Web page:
GMT acts as the research incubator of the Eclipse Modeling Project (EMP). It hosts a number of prototypes in the field of model engineering. These prototypes are named GMT components.
Model engineering or Model Driven Engineering (MDE) is a generic acronym for several current trends in the field of software engineering, data engineering or system engineering. For a more precise definition of MDE you may refer to ""hyperlink"". The main idea is that many traditional tasks may be revisited by using models as a unifying paradigm.
GMT stands for Generative Modeling Technologies.
One of the most important operation in MDE is probably model transformation. This is the reason of the name of this project, even if it may target now more general operations on/about models.
MDE is far from being stabilized yet. It still needs a lot of exploratory work. GMT hosts a number of components usually produced by small companies or research groups. Each component is intended to help investigating some yet unexplored ideas/areas of MDE.
There is more cooperation than competition between GMT and other MDE Eclipse projects. Most GMT components are based on facilities provided by these projects like EMF, GEF, GMF, etc. On some occasions GMT components may explore alternative ways to solve problems already solved by other projects, bringing new insight or focussing on other criteria. It is envisioned that some ideas put forward by GMT components may find their way to be integrated into more industry-oriented mature Eclipse MDE projects.
If trying to find the best solution to some MDE problems is competition, then yes there is technical competition. For example GMT hosts several different solutions to perform model transformation. We see this as very positive. This does not come as a surprise. In the XML document transformation area there are also different solutions like XSLT or XQuery for different contexts. This existence of several transformation languages under GMT allows many possibilities like exchanging test cases and benchmarks, studying interoperability issues, building common librairies of transformation, etc. It is however an important objective of the project to achieve complementarity between the various GMT components. More precisely we hope to see new ways of solving classical practical problems with combinations of GMT tools.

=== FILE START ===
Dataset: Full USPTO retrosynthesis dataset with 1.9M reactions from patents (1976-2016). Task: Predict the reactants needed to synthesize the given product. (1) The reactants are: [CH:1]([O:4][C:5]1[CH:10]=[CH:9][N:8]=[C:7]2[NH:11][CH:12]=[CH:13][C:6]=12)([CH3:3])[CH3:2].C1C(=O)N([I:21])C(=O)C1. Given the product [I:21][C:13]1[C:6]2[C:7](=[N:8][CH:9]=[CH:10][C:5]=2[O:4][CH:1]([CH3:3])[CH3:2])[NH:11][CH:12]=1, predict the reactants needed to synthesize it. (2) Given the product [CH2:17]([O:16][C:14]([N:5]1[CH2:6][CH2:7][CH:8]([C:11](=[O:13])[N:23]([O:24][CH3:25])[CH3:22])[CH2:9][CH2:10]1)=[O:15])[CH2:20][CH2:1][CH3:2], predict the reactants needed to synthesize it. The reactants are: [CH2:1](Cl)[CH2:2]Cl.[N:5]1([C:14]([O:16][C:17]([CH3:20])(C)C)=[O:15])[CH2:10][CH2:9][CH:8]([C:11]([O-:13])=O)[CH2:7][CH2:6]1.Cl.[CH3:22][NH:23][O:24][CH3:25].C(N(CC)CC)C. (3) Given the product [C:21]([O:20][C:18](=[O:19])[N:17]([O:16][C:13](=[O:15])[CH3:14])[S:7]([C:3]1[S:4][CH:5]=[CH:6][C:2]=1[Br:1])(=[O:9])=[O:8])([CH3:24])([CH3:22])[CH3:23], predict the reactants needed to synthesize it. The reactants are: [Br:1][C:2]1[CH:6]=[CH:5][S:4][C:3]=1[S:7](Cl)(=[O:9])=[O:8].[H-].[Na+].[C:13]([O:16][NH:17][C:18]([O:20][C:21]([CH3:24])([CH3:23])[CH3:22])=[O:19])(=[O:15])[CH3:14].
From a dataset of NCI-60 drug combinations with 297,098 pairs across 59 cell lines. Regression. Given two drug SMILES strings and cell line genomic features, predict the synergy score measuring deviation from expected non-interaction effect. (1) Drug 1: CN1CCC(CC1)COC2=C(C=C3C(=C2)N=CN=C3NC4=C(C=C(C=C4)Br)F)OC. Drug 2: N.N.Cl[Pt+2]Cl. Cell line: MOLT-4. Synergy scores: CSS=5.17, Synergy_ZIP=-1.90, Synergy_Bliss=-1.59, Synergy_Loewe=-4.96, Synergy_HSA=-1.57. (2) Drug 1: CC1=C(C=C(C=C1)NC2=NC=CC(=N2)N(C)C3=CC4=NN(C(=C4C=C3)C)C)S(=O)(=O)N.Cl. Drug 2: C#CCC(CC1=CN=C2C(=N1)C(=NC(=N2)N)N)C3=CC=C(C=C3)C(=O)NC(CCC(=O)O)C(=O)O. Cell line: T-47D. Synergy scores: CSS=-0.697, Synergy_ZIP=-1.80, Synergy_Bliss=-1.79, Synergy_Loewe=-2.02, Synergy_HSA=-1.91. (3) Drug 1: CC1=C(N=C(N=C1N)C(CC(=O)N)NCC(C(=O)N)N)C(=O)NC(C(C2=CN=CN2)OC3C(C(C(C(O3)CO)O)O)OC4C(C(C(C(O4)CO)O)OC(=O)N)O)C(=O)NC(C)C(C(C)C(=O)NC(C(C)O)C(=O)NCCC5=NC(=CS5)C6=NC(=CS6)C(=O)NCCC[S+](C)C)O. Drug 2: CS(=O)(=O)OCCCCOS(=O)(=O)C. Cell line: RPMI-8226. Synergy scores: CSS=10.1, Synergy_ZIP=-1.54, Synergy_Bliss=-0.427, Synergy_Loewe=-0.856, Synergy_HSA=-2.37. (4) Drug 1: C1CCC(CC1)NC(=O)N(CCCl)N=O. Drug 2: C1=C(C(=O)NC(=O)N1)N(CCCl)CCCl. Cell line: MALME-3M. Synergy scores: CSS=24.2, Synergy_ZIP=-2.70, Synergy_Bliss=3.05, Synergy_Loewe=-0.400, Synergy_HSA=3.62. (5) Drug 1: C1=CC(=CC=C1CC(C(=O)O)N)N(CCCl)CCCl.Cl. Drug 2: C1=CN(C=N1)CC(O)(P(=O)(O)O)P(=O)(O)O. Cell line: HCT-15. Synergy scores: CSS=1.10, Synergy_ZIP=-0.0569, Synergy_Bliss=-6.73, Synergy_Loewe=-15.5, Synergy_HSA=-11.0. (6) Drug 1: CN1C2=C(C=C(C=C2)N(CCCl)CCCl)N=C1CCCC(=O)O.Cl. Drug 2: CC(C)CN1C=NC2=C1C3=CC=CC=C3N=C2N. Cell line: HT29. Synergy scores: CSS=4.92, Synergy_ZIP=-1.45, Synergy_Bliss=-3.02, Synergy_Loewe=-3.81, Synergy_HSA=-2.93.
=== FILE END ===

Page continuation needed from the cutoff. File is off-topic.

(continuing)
Each component has its own documentation, hopefully including some kind of FAQ. Start from the GMT home page to find information on each project.
Just contact the GMT project leader. You may provide a text (pdf, word, etc.) of less than 5 pages with the following content:
- a detailed description of your tool with some use cases and its history
- a description of the code already available with sample screenshots showing the present maturity
- a detailed plan of development showing how a community of users may build up around the tool
If you know the Eclipse GMT committer in charge of this tool, contact this committer directly. You may also ask the GMT project leader. But the recommended way is to post a public message on the newsgroup of the component. In case the component has no open newsgroup, just post over the GMT newsgroup.
You are really welcome doing this. For example if you developed some transformations in one of the languages supported by GMT tools, then you are more than welcome to contribute your code to the project. Your code may help other start using the tool. It may also contribute to the set up of much needed librairies of reusable components.